News and Commentary
John Hendrickson and Laura Ebke have an article in Caffeinated Thoughts urging the state of Iowa to reform their occupation licensing laws to reduce barriers to entry in the state labor market for skilled workers. They point to the recent licensure reforms in the neighboring state of Nebraska as a viable model for improvement.
A new revision of the licensing laws being considered in Michigan could cause an estimated 10,000 licensed professional counselors to be deemed unqualified to provide mental-health services to their patients. The new wording would prohibit licensed professional counselors from diagnosing patients or the use of psychotherapy techniques, and inhibit them from collecting insurance reimbursement.
Joyce Frieden has an article in MedPage Today, arguing that family physicians should be concerned about attempts to narrow the scope of their practice.
An interesting article headlined, The Economics of Pharmacy by Christine Blank was featured on the site Drug Topics. It discuss the labor market mismatch for pharmacy graduates entering the workforce, and the lack of available opportunities in the pharmaceutical industry.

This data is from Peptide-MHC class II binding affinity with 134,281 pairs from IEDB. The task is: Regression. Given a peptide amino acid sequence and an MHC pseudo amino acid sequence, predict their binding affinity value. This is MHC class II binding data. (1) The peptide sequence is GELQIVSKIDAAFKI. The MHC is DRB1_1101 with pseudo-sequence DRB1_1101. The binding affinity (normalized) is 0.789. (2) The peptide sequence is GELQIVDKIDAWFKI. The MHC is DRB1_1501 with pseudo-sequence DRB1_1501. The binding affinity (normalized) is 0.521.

Eric Boehm at Reason reports on a recent vote in Michigan that will restrict cancer patients’ access to new methods of treatment. The new restrictions carried out by the state’s Certificate of Need Commission, will impose new accreditation requirements for health care providers that wan’t to make new immunotherapy treatments available for cancer patients.
Debra Cassens Weiss writes for the ABA Journal about occupational licensing reforms in North Carolina and Mississippi. The new laws make it more difficult at attempts to deny occupational licenses for past crimes.
A study from The New England Journal of Medicine on telecontraception found that it can be safe to get a contraception prescription through online consultation and then receive the medicine, but in practice politics and bureaucracy have prevented this from happening.